I watched the last episode of Season 8 a day late, when pictures of the ‘Mother’ were plastered all around the internet. Perhaps the shock which RomCom America felt at seeing the mother was muted for me. In any event, I figured it was inevitable that we’d get a glimpse of her going into the last season. We’ve been delayed the meeting of the titular character for eight years, had it been delayed any longer, the world’s sorority population would have rioted. Somehow, a first sight of the mother in the final scene of the show, while all too fitting, would have felt so anti-climactic to the show’s fans that it would be an even larger disappointment to many fans than The Sopranos going black, or Seinfeld sent to jail.

For me, the shock of meeting the ‘Mother’ only came in the last ten minutes of an hour-long episode, when we see Ted and the ‘Mother’ together for the first time - in flash forward. At one moment, the ‘Mother’ looks in the direction ‘present’ Ted, who’s heart-shattered and forlorn, as though she’s trying to imagine the despondency he felt a year before. Too often, I find myself rolling my eyes during the show’s mushier moments, and I think I’m far from the only one. But this moment felt so haunting, so real, that I must have watched it online nearly ten times over the course of the next day. For all the gooey emotional manipulation of the show, it occasionally does something so devastatingly poignant, and rendered so artfully, that you can’t possibly say that this is just another mediocre sitcom.

(A devastatingly emotional moment which HIMYM truly earned - and a clear homage to Akira Kurosawa’s Ikiru. Unfortunately, along with a good show comes its fans, further proof you don’t choose your allies…)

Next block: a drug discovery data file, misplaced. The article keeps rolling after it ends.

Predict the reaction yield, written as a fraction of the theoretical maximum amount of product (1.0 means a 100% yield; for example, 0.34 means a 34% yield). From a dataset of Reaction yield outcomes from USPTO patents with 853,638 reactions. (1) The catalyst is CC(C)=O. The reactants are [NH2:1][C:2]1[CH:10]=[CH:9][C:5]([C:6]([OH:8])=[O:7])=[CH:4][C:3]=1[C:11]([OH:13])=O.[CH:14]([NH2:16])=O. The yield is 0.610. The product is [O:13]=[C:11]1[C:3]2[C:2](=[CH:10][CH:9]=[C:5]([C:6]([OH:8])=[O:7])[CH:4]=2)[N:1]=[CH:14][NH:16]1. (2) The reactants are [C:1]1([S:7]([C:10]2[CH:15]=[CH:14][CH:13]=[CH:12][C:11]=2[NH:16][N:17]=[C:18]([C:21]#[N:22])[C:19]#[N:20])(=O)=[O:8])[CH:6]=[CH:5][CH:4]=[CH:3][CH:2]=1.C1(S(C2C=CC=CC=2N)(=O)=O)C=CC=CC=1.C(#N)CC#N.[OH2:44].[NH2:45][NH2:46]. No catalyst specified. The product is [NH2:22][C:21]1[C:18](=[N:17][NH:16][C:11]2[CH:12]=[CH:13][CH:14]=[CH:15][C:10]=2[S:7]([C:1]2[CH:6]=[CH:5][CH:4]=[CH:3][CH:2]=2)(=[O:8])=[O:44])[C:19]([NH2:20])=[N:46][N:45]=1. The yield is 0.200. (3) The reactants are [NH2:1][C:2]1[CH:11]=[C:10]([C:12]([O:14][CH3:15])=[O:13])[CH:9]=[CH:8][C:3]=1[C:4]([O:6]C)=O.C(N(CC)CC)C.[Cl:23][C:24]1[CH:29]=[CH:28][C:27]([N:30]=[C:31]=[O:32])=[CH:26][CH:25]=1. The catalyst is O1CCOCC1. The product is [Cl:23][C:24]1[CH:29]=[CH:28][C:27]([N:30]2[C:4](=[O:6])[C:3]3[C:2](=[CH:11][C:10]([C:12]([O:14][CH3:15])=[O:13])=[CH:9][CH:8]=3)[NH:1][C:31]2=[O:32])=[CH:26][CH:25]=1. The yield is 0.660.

How I Met Your Mother, thankfully, was never actually about Ted Mosby’s various romances. Nor is the show actually a comedy - which is equally relieving since there were always much funnier comedies on television. How I Met Your Mother is a romance, and the subject of the show is romance itself. Love is only one among many romances which the show celebrates - it also celebrates the romance of New York, the romance of being young, the romance of bars, the romance of clothes, the romance of lust, the romance of friendship. But more than any other quality, HIMYM has been about the romance of possibility - about that brief moment after college when you’re completely aware of just how large the world is, and completely unaware of just how inadequate you are to the task of experiencing the world, only for the realization of that inadequacy to gradually dawn upon you. For a show about romance, it can be shockingly mean-spirited and glum, and seems to have become glummer with every passing year.


It’s worth pausing here to clarify, in case it seems likely now, that this is not a blogpost which argues that How I Met Your Mother is some kind of immortal artwork. The show is a two-dimensional Fairy Tale, and like all American Fairy Tales never misses a chance to Disneyfy the messiness of human nature for another shot at showing how wonderful and generous human beings can be. The show is delightful, and sometimes that delight can spoil us with a stroke so diabetic that its sugariness threatens to make you swear off sugary shows for the rest of your life. Far too often, we’ve gotten moments straight out of the playbook of Friends, or Scrubs, or Dawson’s Creek.